But we can’t just say, OK, data from our medical devices. We need to be able to just put that into the EPR or into an analytic system or feed it into alarms, it doesn’t just happen. Even if it’s all in a HR7 format, and I’m not technical, you guys are the experts here, but it doesn’t just happen. And you need to be able to have a solution that’s agnostic. That can connect all of the medical devices, no matter what manufacturer has made them and what type of medical device it is, whether it’s a pump or it’s an ECG, and be able to contextualise, transform and transmit this data to all your different solutions that a hospital would need. Some of those solutions might be the EPR or the EMR; some of them might be for alarms as we’ve mentioned; or into some kind of analytic solution. Sometimes because the data is flowing, from a clinical engineering perspective what you actually might need is just a visualisation of where the device is, is it in use? And what’s the usage of it? Because, if we’re looking at purchasing, to be able to understand usage of your devices in a single platform layer is really quite critical, so to have a solution that does that and to really just bring it all together.

But if we look back at intervention, we, 18 months ago, and I’ve talked about this a few times, over in the US we got FDA clearance for a new type of medical device which is software as a medical device. And for six years we worked with the University of Massachusetts on developing this software, it’s called Alert Watch, and we’ve also been working for the last 18 months, since its release, and we’ve got about half a dozen in hospitals now in the US using, within the theatres, within the operating room, software that is about driving intelligence. It’s about having data flow through into the clinical, from any clinical system, from medical devices, from labs, from the flowsheet, into a presentation layer that can then inform the clinician about what’s going on with the patient in real time. And this isn’t, it’s not easy as anaesthetists say in the theatres to be able to look at all the devices and be able to quickly analyse and say OK this is what’s wrong with the patient or this is what I need to do. It’s why thousands of algorithms are run every second with this type of software and this is why we need data to be able to produce an analytic solution like this one. And this is just an example.

What I’m trying to represent here really is about connecting the data in the first place so that you can realise things like this and be able to help clinicians make more informed decisions about the care they give and give a more intelligent care delivery. And when we worked with the University of Massachusetts we actually reduced heart attack by almost 50%. And this is during and post-op and it was on 30,000 operating procedures over the six-year period, so this is not a small study. Kidney failure was reduced by almost 25% and deaths were reduced by almost one third. So the fact that we have data collected from the patient and then we visualise that data, however its visualised, we then save patients’ lives. And, you know, this is proven. So one in three people didn’t die just because we collected and we visualised the data.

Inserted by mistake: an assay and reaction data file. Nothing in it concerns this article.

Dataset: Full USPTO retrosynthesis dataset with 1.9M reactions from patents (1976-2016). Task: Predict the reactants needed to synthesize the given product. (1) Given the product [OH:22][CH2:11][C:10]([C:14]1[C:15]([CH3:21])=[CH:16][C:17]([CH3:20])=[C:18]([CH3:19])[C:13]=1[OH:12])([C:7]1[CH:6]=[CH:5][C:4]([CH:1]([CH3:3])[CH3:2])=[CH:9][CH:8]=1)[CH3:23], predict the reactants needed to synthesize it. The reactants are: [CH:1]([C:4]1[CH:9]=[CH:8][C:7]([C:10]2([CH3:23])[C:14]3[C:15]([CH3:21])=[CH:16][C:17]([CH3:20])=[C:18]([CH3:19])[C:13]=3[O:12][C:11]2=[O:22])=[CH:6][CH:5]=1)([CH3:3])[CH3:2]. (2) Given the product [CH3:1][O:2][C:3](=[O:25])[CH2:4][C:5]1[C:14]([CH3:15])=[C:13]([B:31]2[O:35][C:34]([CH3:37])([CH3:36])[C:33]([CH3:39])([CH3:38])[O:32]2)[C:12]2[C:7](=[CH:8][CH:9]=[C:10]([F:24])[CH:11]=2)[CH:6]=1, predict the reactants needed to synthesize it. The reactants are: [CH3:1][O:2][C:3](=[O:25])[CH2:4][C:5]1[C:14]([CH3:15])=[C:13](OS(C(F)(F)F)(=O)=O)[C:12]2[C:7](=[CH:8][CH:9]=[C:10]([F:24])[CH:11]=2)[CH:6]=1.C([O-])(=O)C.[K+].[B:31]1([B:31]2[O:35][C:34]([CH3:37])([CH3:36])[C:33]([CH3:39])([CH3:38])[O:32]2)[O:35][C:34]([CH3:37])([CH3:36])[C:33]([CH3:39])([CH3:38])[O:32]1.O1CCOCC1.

So I have this slide next which is about the value of unlocking the data and integrating the data, but surely the real value is the fact that we can save lives. And it’s proven that we do. But it’s beneficial across all areas of the hospitals. You know, we talked a lot about the clinical benefits, having more access to data: 0% error in transmissions. So that means 100% of the data that you’re making decisions on as a clinician is accurate. We’re therefore reducing risk, improving patient safety and improving the quality of care delivery that we give. Along the way we save hours of nursing time. And as an IT and clinical engineering service that really is crossing over now, we’re able to make sure that you have a single integration endpoint. So you’re not having to do development work and working with each manufacturer of medical devices, but there is a single layer so that you can connect and visualise what’s going with those medical devices as well. And we’ve been working I think as I mentioned at the beginning in the UK. We’ve been a company globally for the last 20 years and for the last decade in the UK market here.

At this hospital statistics represents Cambridge Hospital that we work with, and we produced some ROI case study 2.6m equivalent in annual time saving costs. Now they didn’t get rid of anybody, so nobody was made redundant, but they absolutely foresaw in terms of how much staffing that they would need to increase if they kept with manual transcription across the whole hospital. So that’s a significant savings. And then if you look in terms of the theatre, they’ve actually increased productivity. So they were actually last year and I expect this year-on-year 235 more procedures that they were able to carry out because they saved three minutes per patient, directly because of medical device integration because the data was flowing in and flowing into the record automatically. And three minutes for a patient in a hospital bed, lying there waiting to have their procedure, is a long time. It’s a really long time. So to be able to again improve the patient experience is really quite important as an outcome as well.

So my message really is about being able to connect in the first place, to be able to have an agnostic connectivity layer that can connect your medical devices and be able to send it to any endpoint system that you need it to go to, to enable your clinicians then to make more informed decisions about their patients and be able to deliver a more intelligent healthcare. OK thank you very much.

 Debbie Pope's presentation at the EBME Expo: Medical devices connectivity delivering better efficiency